Suzuki aiming to improve new GSV-R

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Suzuki boss Paul Denning has said the Japanese factory still has plenty of room to improve its 2010 GSV-R MotoGP contender.

The new 2010 V4 has improved significantly during the shortened winter testing campaign.

But Denning admits that Suzuki is still playing catch up to match the impressive performance of rivals like Yamaha and Ducati.

Assessing Loris Capirossi and Alvaro Bautista’s progress so far on the new bike, Denning told MCN: “I think the only conclusions we can draw so far is that we have made the bike a little more user friendly and that the chassis appears to be working better in cooler conditions.

"The bike is definitely a step forward but everybody else has also taken a step forward. I think honestly speaking we’ve still got more catching up to do. I think the result potential for 2010 will be consistently better.

"I hope the fundamental issues have improved a lot and I hope we’re not struggling at certain tracks. But to bridge the gap to the top five group, we still need to work more.

"We have a really good all round motorcycle but it is still a little bit behind the top factory team contenders. HRC with all of its power appear also still to have a bike that is perhaps not working as well as they’d like.

"I’d say nothing out there is really as easy to ride as the Yamaha and I think everybody is looking for that predictability that allows the rider to be able concentrate 100 per cent on riding the bike fast and not controlling the bike.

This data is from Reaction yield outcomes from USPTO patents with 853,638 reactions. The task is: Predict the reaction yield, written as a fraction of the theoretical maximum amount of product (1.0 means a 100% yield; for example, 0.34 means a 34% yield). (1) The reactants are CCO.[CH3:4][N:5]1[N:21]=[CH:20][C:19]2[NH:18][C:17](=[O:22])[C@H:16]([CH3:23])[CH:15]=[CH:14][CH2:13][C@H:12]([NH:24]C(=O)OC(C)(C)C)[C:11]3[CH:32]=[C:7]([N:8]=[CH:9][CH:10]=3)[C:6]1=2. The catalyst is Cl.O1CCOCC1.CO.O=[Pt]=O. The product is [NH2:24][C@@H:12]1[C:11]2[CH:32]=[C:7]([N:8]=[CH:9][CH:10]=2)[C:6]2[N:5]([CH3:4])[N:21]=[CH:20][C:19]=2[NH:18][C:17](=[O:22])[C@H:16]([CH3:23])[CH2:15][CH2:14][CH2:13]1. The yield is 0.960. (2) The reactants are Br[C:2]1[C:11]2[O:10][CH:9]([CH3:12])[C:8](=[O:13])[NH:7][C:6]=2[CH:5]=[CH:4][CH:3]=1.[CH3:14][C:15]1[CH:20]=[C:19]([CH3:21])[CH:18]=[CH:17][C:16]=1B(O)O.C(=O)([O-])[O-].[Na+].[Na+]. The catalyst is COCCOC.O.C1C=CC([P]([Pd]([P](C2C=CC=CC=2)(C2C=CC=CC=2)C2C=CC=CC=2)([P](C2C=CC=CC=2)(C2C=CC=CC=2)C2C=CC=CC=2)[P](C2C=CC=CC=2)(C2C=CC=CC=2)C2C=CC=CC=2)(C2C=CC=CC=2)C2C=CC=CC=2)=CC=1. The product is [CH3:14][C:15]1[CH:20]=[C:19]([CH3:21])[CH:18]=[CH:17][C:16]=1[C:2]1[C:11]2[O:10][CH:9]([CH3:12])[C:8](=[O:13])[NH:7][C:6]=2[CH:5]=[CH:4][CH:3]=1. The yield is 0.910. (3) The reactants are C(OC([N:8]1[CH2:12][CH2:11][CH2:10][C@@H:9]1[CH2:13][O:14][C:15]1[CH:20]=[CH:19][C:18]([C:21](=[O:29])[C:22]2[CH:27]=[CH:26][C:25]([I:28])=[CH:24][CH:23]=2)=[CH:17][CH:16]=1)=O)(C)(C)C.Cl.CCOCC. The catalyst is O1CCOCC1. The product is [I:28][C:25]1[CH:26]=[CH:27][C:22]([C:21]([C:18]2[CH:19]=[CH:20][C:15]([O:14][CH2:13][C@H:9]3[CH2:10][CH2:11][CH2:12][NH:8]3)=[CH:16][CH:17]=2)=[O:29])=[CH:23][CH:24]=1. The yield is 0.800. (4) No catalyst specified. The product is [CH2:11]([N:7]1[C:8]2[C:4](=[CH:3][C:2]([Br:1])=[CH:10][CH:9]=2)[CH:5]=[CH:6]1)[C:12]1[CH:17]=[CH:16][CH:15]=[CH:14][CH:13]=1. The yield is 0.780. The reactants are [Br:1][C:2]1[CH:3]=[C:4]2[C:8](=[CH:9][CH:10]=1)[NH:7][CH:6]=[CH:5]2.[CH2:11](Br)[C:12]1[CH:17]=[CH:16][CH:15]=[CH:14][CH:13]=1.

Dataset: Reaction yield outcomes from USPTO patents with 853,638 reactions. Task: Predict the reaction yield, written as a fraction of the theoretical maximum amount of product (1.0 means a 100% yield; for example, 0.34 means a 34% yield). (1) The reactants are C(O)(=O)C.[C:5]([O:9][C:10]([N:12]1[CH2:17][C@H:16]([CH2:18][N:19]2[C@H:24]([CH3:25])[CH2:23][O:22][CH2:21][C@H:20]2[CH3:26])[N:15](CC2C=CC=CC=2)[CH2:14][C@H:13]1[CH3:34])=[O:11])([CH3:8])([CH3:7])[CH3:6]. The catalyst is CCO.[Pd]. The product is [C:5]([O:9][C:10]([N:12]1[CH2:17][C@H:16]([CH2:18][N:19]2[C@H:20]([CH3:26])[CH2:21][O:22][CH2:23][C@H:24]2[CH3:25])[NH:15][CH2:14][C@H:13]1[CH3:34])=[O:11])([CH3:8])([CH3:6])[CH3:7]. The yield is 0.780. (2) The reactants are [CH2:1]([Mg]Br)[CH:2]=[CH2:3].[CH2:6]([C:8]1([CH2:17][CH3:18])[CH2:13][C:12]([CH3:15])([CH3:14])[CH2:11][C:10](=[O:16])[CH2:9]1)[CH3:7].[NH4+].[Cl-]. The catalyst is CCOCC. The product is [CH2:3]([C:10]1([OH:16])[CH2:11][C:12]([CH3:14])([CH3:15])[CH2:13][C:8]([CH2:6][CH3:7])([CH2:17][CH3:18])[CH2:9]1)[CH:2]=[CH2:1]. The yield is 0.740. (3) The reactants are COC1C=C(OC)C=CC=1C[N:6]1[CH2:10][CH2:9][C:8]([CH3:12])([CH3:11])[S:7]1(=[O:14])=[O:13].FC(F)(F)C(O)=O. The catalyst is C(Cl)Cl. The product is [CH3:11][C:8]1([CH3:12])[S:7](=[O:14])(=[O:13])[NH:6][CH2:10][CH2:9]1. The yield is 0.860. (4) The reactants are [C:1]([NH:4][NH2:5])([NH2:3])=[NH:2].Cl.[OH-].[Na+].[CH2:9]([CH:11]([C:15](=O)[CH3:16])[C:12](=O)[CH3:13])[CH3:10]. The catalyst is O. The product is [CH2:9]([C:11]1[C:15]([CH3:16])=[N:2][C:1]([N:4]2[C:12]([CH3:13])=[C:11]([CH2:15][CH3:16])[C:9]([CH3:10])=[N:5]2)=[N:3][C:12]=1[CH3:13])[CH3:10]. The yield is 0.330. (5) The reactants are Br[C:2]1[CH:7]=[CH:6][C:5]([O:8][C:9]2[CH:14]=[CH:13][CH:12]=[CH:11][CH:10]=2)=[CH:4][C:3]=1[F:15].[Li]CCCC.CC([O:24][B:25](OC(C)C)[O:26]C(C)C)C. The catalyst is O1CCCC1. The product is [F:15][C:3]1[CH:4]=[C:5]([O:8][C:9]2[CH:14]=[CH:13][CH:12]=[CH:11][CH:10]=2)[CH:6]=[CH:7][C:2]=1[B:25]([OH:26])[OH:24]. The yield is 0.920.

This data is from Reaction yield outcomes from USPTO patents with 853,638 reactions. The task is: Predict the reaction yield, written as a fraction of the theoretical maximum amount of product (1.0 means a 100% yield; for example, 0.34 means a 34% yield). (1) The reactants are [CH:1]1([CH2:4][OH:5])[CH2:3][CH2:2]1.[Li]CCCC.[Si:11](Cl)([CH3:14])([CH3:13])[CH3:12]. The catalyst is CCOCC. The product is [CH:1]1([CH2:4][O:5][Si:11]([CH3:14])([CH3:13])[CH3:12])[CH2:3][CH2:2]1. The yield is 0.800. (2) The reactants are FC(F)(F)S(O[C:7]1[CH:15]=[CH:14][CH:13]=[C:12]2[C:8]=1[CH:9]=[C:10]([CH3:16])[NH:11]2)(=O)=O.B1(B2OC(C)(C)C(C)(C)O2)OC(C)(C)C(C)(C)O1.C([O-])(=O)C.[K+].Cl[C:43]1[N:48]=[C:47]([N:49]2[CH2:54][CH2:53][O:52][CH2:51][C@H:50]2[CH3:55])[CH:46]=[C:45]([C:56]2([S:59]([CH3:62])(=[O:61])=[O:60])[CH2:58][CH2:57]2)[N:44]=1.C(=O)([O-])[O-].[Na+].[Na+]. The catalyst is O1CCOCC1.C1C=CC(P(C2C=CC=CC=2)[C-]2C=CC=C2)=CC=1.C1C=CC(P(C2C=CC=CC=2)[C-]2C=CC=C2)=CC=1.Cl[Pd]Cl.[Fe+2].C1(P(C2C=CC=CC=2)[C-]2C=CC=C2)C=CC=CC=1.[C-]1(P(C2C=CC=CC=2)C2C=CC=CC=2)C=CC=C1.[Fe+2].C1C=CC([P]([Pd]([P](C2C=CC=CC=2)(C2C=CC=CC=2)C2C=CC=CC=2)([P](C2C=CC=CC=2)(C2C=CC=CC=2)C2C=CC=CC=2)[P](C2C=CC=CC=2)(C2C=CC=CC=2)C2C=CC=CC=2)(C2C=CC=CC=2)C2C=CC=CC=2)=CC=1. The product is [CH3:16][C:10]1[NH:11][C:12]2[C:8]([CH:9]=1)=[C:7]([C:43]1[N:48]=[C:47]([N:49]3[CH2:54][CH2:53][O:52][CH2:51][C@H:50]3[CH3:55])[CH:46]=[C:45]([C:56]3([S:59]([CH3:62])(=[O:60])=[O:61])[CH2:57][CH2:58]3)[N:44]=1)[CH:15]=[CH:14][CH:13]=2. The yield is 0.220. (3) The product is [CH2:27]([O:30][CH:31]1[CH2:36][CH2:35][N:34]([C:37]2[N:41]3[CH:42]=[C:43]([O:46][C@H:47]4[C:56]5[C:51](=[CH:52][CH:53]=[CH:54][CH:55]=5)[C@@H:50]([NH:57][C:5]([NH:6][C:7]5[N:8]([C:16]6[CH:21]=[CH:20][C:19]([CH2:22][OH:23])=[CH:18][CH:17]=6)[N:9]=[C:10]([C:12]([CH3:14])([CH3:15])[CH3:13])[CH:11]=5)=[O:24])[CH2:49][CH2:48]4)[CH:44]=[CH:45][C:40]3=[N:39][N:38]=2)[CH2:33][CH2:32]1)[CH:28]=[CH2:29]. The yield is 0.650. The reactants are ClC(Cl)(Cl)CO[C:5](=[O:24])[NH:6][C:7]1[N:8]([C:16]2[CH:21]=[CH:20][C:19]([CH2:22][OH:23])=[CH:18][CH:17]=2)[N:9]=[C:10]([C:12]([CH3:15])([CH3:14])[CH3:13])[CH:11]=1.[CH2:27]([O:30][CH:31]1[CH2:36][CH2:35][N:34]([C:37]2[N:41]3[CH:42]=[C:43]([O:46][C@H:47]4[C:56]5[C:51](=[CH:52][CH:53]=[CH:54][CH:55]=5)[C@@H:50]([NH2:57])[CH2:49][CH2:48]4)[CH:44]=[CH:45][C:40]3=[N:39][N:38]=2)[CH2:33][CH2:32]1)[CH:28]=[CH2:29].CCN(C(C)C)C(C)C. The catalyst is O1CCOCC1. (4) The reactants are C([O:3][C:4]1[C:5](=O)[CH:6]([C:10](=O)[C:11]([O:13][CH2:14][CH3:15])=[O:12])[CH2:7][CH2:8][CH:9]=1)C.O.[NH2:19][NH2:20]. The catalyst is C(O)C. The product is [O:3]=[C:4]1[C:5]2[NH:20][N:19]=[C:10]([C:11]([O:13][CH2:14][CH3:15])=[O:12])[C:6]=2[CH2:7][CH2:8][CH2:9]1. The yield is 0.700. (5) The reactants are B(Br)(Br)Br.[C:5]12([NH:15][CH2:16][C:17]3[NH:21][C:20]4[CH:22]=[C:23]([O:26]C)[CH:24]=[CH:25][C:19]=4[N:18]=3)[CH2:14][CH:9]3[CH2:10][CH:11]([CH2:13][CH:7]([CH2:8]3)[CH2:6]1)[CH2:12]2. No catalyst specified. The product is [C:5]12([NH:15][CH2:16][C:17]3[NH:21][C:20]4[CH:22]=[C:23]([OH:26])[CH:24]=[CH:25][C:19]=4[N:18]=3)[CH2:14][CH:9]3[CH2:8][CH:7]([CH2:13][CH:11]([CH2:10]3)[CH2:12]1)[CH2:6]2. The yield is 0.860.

"That’s certainly our target.”

Denning also conceded that Suzuki’s bid to reduce the gap on Yamaha and Ducati had been made more complex by the introduction of new testing and engine restrictions.

The winter testing schedule was cut to six days in 2010 and now Capirossi and Bautista are only allowed to use six engines for the entire campaign.

Suzuki is trying to bounce back from its worst season in 2004 last year and one of the major tasks of the winter has been to gain durability while not sacrificing crucial horsepower.

Denning added: “I have to say without doubt when you’ve got a gap to catch up the testing restrictions and the engine restrictions are a real pain. 

"The combination of those restrictions makes the job doubly difficult. Chasing additional performance and durability is a tough challenge.

"You can easily get more durability by turning the rpm down, but you’re not going to be competitive, so it is a difficult balance.”

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Matthew Birt

By Matthew Birt